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IRIN PlusNews HIV/AIDS News and information service | Southern Africa | ZAMBIA: Poverty adds another dimension to stigma | Care Treatment, PWA ASOs, Stigma Human rights | Focus
Sunday 25 December 2005
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ZAMBIA: Poverty adds another dimension to stigma

[This report does not necessarily reflect the views of the United Nations]


Rural dwellers are the hardest hit

DURBAN, 18 April (PLUSNEWS) - The pressures of caring for terminally ill family members, while trying to make ends meet in a country staggering under the impact of the HIV/AIDS epidemic and food shortages, has forced many poor Zambian households to make painful decisions.

When faced with extreme levels of poverty, caregivers discriminated against the AIDS patient without even realising it, research presented at the international conference on HIV/AIDS and Food and Nutrition Security in Durban, South Africa, revealed.

"There's only so much people can cope with - these decisions are based on limited resources and their actions are driven by this - but people living with HIV/AIDS are experiencing it as stigma," Virginia Bond, principal investigator for a study on stigma in Zambia, commissioned by the International Centre for Research on Women (ICRW), told PlusNews.

According to Bond, stigma has become a "conflated term" that is being used "too loosely", without addressing the underlying factors causing the stigmatising behaviour.

The dimensions poverty brought to stigma had been largely ignored, she noted. "The concept [of stigma] should not be isolated from other social, political and economic processes and phenomena; stigma occurs within these," she told delegates at the three-day conference.

In Zambia the economic burden of caring for sick relatives was taking its toll. Patients were unable to contribute to household living expenses, and were instead "soaking up money, energy, time and space," the study found.

To make matters worse, the spiralling treatment and dietary needs of an illness that "takes too long" disrupted family plans, activities and budgets.

"When someone is sick and the family is poor, there are talks over what to eat - small things which need money. This brings problems in the family: where will the family get the money?" the study quoted a rural Zambian living with the virus as saying.

Consequently, households with little resources were selling their assets, borrowing money, stealing, and even selling sex to meet the basic needs of the patients - "really basic needs, like Panadol [pain reliever] and tomatoes," Bond said.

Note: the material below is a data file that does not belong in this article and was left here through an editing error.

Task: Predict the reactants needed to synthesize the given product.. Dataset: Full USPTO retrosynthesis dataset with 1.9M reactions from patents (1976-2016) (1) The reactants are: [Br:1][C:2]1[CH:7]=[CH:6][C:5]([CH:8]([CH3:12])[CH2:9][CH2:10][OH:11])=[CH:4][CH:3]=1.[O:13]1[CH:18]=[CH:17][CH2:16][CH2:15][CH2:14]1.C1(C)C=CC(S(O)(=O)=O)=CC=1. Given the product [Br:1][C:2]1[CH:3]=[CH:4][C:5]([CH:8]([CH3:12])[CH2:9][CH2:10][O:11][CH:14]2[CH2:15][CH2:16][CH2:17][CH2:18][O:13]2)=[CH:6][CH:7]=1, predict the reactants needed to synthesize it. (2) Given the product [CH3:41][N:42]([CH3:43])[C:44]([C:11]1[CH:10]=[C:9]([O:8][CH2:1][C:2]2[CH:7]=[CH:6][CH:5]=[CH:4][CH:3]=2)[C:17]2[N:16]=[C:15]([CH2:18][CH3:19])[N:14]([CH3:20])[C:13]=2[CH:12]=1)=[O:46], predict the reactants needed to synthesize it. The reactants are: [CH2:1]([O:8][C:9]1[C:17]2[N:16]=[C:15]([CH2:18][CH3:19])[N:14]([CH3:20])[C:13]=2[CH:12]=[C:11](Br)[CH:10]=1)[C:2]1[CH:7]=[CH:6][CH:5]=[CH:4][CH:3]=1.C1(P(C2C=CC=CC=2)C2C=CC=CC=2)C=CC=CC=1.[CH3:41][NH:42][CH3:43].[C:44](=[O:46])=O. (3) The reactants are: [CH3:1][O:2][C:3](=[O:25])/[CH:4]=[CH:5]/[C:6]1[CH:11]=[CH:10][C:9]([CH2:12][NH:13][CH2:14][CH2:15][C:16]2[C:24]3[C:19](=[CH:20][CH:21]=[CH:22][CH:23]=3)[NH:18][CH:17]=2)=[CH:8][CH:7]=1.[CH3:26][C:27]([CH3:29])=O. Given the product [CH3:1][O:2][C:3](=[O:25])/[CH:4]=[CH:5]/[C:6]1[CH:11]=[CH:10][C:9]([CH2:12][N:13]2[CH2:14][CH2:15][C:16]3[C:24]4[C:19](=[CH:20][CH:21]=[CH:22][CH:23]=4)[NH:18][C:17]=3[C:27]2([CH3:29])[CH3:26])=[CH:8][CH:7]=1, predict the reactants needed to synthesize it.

Over time, as people became less able to cope, the quality of care deteriorated, and taking care of the patient was often seen as "a waste of time" because the relative would eventually die.

By blaming the sick relative for their financial hardship, and for "getting HIV in the first place", people were able to justify their discrimination, and distance themselves from stigmatising actions and consequences.

The Zambian study quoted a nutritionist who described her experiences: "Some household members say it is a burden, and some of them are the people killing their own children very fast ... they ... call them bad names and all sorts of words that make the patients have depression," she said.

"They stop buying medicine, saying, 'we can't manage'. If the patient needs a type of food, they say, 'all the problems [we have], you have brought into this house'," the nutritionist recounted.

The quality of the family's past relationship with the sick relative and their usefulness to the family also determined the degree of stigma, Bond pointed out. Women and orphans were more likely to be blamed and rejected, while previous breadwinners were less likely to be stigmatised.

"The rich are able to buy care and support," she added, "but orphans are seen as the remains of the dead person and their needs are not seen as a priority."

Inevitably, rural dwellers were the hardest hit. Taking care of a terminally ill member took them away from the fields, and could even lead to missing planting seasons. Food shortages and travelling long distances to access health services made it harder to care adequately for people with AIDS.

In contrast, people in urban settings could turn to hospices, home-based care NGOs, churches and orphanages; there was also more cash in circulation in cities and towns, and people were more able to borrow money, the study found.

One way of reducing AIDS-related stigma in the context of poverty, was to alleviate household stress by providing better services, such as home-based care, welfare assistance and orphan support - particularly in rural communities, Bond suggested.

She called for anti-stigma education campaigns to "address the practicalities of stigma" by providing training in how to care for HIV-positive people, and manage AIDS in the household with understanding and compassion.


Recent ZAMBIA Reports
AIDS herbal remedies come under microscope,  20/Oct/05
Community benefits from free ARVs,  13/Sep/05
Agencies step in to address HIV/AIDS in prisons,  5/Sep/05
Civic groups call on MPs to be more proactive in HIV/AIDS fight,  1/Sep/05
HIV/AIDS affecting quality of education,  2/Jun/05
Le portail d'informations générales de la Côte d’Ivoire
The Global Fund to fight AIDS, Tuberculosis & Malaria
International HIV/AIDS Alliance
International Council of AIDS Services Organisations (ICASO)

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